A few nights ago, my white t-shirt was soaked with the tears of my wife. She buried her face in my chest and opened the floodgates of her heart as I held her in our bed. Seventeen years of glorious, painful struggle had come down to this night.
“I feel like I have failed him…” she sobbed.
“We have not failed. We have always sought what is best for him. This is best for him…this is best for everyone.” I replied, trying to convince myself in a parallel attempt to comfort my wife.
A few months ago Jake was enrolled in a special school to help him transition to more independent living in a special needs community as adulthood inevitably advances on his life. Much to our amazement, he thrived in this super structured environment.
The original plan was to get him toilet trained, work on his behavior skills, and then transition him back home with respite assistance.
He came home this past weekend for a visit and the original plan fell to pieces. A case worker from the school brought him to the house so we could celebrate his 17th birthday and within minutes of walking through our door Jake had regressed back to the state his original violent, miserable condition.
The case worker stood aghast as Jake messed his pants, crawled on the floor and curled up into a fetal position in the corner of his room. It took three of us to change his clothes and get him cleaned up—two to hold him down and one to scrub and clean.
“He is completely toiled trained at the Center” the case worker defended with a thousand mile stare. “I’ve never seen him act like this before.”
“We’ve never known anything different,” my voice cracking in hope-strangled disappointment.
Most of the visit went well; as well as one can expect with Jake. But the nervous pacing, incessant whining and repetitive compulsive behavior seemed to increase with each hour. As time approached for Jake to return to the school he became peaceful and calm again.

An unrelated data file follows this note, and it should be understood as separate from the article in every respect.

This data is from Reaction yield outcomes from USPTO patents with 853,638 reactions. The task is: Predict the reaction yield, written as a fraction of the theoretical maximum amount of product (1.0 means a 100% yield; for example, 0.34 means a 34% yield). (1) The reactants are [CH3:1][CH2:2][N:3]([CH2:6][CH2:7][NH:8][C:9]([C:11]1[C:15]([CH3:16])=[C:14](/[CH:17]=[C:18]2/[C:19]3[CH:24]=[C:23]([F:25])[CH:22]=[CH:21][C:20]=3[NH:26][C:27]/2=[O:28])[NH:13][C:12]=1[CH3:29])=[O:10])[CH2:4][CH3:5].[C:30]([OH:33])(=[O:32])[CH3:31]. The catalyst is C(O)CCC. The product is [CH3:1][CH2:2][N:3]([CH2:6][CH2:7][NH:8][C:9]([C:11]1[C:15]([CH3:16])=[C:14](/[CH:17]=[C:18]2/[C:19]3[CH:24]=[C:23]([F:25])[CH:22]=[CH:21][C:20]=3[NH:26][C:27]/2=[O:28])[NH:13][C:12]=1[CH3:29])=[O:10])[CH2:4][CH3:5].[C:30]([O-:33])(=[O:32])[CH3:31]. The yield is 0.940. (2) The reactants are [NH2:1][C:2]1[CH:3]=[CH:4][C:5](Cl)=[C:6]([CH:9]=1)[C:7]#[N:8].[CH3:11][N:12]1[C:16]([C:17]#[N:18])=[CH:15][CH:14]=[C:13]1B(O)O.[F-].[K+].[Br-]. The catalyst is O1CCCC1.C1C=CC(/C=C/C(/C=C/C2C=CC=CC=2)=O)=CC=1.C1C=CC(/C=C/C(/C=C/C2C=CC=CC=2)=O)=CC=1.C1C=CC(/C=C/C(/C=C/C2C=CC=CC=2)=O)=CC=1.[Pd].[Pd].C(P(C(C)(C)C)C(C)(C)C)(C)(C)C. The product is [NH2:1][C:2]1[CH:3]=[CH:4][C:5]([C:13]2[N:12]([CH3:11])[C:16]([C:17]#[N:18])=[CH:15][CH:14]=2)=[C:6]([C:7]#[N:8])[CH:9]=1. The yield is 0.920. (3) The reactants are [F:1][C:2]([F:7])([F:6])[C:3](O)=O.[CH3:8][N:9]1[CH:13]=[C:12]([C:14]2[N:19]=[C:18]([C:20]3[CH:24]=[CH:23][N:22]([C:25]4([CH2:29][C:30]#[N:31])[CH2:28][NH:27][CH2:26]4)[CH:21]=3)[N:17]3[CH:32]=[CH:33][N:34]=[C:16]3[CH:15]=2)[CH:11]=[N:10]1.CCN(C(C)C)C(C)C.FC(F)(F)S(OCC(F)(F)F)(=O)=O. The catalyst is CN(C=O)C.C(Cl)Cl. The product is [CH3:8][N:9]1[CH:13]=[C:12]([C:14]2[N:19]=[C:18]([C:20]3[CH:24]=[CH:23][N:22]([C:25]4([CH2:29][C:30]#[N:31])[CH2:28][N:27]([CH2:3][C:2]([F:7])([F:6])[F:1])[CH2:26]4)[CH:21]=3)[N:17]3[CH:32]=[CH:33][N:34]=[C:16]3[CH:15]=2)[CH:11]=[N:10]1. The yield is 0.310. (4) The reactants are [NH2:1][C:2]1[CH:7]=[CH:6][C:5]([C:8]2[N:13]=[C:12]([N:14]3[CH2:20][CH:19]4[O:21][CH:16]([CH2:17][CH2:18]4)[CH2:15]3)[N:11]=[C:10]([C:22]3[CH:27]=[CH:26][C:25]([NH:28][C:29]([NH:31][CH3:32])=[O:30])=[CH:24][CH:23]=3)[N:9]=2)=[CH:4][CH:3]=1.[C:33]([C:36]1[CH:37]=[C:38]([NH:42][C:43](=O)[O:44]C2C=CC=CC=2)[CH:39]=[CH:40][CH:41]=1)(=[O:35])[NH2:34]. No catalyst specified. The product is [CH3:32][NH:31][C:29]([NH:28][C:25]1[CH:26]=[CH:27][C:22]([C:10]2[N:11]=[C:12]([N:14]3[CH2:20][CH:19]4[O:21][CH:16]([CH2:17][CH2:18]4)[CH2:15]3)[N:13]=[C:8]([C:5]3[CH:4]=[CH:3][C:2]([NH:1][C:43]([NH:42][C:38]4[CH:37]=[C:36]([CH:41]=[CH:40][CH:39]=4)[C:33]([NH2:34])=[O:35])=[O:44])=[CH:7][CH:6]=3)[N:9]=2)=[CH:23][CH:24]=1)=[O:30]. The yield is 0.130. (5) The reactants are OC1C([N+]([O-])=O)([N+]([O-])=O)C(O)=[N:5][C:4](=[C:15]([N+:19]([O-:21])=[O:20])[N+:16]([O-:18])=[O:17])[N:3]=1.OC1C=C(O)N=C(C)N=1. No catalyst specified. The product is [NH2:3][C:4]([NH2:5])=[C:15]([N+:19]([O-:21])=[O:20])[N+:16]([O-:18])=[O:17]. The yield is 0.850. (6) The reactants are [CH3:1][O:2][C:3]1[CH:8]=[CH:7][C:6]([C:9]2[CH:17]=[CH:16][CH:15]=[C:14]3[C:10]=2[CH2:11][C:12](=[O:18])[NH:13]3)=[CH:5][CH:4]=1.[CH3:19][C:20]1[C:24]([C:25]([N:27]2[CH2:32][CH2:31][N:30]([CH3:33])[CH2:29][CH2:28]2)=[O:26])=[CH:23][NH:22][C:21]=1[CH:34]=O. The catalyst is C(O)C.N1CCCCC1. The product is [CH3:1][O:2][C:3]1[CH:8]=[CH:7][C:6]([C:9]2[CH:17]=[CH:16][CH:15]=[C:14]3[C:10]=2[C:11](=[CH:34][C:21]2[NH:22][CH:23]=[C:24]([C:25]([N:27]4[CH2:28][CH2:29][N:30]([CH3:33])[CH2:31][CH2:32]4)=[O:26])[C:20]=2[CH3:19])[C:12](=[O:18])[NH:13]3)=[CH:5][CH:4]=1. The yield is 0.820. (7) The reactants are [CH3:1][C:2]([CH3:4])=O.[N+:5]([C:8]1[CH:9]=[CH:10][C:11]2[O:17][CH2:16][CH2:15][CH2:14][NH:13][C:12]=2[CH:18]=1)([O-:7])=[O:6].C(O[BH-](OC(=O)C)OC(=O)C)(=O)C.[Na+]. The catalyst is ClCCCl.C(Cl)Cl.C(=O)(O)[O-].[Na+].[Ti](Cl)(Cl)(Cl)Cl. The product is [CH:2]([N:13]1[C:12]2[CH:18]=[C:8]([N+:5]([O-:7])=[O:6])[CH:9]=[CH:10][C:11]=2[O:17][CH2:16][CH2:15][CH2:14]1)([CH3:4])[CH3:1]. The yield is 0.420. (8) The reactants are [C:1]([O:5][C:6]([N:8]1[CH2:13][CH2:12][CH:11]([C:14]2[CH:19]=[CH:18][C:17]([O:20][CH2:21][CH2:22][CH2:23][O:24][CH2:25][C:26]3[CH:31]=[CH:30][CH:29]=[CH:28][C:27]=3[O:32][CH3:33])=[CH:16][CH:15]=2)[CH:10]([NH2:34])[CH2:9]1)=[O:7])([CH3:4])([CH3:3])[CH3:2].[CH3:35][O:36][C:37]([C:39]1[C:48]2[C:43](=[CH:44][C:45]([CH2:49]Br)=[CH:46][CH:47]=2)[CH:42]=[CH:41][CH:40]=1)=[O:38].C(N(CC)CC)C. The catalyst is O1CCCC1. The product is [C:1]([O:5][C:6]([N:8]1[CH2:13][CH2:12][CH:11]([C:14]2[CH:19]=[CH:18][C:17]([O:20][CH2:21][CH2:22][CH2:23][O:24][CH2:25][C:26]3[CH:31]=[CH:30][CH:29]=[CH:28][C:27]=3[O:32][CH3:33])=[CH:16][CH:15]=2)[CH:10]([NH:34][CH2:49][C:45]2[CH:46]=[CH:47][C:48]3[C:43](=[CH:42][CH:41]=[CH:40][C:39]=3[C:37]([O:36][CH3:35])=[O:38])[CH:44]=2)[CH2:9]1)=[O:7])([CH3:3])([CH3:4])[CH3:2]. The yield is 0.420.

He hugged his brothers and sister; then dad and mom. Before walking to the car he picked up his small computer talker that he wears around his neck and said, “Goodbye”. He waved like the grand marshal in a ticker tape parade and blew us volley of passionate kisses.
I buckled him into the back seat of the care worker’s car. And just like that…he was gone.
For a brief moment I felt like a normal parent watching his 17 year old son drive away to college. Then, in almost a panic, it seemed like someone had just kidnapped our baby boy. Like a good cop and faithful father, I wanted to run after the car, catch the kidnapper and rescue my son.
Then I realized—this was the rescue.
Jake was moving to the best quality of adult life that we could offer. My selfish attitude of, “No one can care for my son as good as myself” faded into the submission and surrender of his future to the care of my sovereign God.
My wife and I sat on the front porch swing most of that day--wondering…grieving…resting. It was almost like a death in the family, except no one came with food and condolences. We were all alone.
I told a friend it was like we had just completed a marathon together, but when we crossed the finish line no one was there to cheer us on. Then we realized the race had been over for quite some time. All the lights were off and the crowds had gone home. There was no celebration, just exhaustion, weariness and fatigue. We embraced each other at the finish line knowing we lost, but still grasping for the hope that at the very least, we finished the race.
I really don’t know where to go from here. Perhaps this will be the final chapter in the book I now have time to write. Maybe I’ll get a hobby, go fishing, make some new friends and do whatever good friends do.
Or better yet, I think I’ll take my wife on a date and not have to worry about getting a call from the neighbors that Jake escaped the house again and was found wondering the neighborhood.
Maybe I’ll spend some quality time with my other three children who have been so patient and generous with their dad’s focus on Jake through the years.
Whatever I do, it will be very different than what I have done for the past 17 years. On one hand this is good—I have a lot to catch up on. On the other hand this is nearly impossible—as Jake has shaped my very character and purpose throughout most of my adult life.
Either way, I know this winter of our life is coming to an end. But at the same time a new season is blowing in like a spring thunderstorm. The storm will end soon, followed by milder weather, greener grass and lots of flowers. And perhaps now I will have time to walk with my wife, hold her hand, and smell them all.